As we were in pre-production for This Modern Love, which would have been filmed with the proper permissions and permits and would have featured well-known Iranian actors, my mother was in a nearly fatal car accident.  I dropped everything I was doing and focused on nursing her back in health, first in Iran, then in the United States when she was strong enough to travel,

Once I got back to Iran almost a year later things had change -- both in the country and in terms of my own feelings.  My previous script was written at the tale end of reformist president's Khatami term.  Now it was well into Ahmadinejad's time in office and he had already started a crackdown on artists and dissidents.  While I was nursing my mother back to health in Tehran, there were protests at the local university about the recent firings of professors for their supposed ideological leanings.  At night when I would go back to my apartment I would see the riot police come in.  And in the morning I would see students in the emergency room, who were severely beaten.  They would receive medical treatment, but then flee from the hospital to avoid being questioned by the police.  Of course, none of it was reported on the news inside or even outside the country.  This experience stayed with me for a long time. I felt like the times had changed and the script that I had spent so long on was no longer truthful to reality.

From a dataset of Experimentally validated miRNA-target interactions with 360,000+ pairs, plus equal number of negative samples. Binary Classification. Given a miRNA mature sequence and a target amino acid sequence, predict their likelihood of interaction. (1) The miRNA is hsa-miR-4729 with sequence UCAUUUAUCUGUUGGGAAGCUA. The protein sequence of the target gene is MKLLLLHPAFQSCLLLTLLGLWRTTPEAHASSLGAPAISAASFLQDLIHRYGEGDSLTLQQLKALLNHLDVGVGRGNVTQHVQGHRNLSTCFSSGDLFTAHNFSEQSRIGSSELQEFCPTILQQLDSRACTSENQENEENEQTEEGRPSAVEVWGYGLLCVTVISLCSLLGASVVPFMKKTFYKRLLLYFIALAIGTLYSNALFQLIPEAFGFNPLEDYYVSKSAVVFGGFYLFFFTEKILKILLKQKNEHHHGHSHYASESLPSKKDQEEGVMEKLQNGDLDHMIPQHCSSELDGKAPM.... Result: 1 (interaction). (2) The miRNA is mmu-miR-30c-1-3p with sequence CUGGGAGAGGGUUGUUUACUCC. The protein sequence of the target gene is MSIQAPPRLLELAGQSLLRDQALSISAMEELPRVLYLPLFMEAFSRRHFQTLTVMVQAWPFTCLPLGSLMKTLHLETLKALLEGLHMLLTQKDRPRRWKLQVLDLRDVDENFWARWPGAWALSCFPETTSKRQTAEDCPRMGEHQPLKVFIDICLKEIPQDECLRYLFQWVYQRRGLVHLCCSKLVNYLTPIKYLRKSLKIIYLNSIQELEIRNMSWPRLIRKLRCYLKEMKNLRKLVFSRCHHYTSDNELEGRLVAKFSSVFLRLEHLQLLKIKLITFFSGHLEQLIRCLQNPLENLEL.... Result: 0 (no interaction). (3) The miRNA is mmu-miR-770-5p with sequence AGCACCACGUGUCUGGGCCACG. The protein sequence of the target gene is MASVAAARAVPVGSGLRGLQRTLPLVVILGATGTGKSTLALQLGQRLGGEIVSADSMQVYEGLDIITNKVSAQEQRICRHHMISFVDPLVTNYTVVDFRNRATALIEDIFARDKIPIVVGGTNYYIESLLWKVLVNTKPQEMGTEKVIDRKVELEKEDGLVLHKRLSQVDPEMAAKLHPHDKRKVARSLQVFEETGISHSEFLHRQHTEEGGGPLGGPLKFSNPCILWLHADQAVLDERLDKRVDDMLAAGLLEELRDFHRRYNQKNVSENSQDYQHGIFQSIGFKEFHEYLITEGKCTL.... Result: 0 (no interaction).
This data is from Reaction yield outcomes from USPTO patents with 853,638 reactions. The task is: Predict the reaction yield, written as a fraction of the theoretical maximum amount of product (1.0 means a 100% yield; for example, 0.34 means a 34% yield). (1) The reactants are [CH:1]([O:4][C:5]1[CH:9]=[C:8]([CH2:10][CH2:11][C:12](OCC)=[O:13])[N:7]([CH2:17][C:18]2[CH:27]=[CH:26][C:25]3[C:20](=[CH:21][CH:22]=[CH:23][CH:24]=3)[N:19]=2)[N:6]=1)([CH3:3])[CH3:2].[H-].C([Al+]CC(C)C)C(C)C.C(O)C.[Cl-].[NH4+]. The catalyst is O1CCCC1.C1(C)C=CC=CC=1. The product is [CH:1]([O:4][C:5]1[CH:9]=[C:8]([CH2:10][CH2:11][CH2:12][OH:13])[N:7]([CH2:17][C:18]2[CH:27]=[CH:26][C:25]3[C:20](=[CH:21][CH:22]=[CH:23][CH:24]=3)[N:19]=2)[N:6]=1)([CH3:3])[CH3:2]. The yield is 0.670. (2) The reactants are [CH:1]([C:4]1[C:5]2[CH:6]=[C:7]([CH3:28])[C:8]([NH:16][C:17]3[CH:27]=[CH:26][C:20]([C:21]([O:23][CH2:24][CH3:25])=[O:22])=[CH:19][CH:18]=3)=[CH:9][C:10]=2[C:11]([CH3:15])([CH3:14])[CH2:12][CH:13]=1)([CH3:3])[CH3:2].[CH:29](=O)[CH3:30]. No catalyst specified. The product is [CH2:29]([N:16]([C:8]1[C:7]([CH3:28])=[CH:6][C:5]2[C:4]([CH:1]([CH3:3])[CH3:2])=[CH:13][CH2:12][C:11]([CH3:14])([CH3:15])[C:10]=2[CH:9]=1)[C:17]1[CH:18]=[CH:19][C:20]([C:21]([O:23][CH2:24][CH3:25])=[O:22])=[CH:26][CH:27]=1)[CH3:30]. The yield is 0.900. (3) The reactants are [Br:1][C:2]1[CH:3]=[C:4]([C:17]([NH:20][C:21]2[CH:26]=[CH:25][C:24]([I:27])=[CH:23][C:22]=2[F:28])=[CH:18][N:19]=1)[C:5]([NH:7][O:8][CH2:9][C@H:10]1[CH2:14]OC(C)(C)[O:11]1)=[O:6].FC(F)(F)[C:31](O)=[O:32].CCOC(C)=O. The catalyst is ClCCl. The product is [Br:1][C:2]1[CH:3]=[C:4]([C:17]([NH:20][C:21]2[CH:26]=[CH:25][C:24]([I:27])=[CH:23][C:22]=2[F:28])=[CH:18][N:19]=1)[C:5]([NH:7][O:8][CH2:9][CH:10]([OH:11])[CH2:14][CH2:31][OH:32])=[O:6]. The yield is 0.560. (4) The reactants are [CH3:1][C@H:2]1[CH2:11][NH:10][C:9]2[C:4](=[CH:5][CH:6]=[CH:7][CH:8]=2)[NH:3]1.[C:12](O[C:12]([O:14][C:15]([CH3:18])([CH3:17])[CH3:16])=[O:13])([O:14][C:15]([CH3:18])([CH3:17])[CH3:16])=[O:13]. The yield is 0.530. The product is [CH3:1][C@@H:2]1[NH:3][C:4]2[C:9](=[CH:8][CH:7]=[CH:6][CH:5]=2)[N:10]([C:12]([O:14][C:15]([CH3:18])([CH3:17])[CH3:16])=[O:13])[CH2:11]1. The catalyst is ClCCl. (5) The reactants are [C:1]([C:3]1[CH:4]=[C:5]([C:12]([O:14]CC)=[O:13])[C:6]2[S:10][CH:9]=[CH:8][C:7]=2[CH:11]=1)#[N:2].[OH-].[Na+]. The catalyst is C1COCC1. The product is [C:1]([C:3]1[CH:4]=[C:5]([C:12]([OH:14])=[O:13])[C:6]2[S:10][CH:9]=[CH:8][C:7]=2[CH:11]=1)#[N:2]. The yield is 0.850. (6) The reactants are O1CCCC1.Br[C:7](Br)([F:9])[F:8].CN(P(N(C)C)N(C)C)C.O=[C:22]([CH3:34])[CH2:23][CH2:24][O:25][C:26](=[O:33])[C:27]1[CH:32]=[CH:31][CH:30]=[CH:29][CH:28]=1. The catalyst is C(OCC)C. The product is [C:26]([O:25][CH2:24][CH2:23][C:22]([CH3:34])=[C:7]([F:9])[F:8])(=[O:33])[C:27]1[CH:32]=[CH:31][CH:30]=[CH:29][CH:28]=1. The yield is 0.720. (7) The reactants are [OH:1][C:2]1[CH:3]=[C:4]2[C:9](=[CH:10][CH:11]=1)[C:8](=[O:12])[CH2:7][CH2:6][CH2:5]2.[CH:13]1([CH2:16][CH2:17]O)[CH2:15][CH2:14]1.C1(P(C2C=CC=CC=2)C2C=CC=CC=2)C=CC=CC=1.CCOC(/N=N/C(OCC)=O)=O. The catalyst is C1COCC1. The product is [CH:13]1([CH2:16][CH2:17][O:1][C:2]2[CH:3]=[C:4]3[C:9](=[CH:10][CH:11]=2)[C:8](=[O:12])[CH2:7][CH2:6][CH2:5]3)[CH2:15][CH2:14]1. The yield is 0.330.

At the same time I was inspired by this unseen generation of Iranian filmmakers that I had met.  Thus I decided to write a new script (DOG SWEAT) that encompassed all the things that my friends and I had seen and felt, even if it would have to be shot underground, with the fear of being harassed or arrested.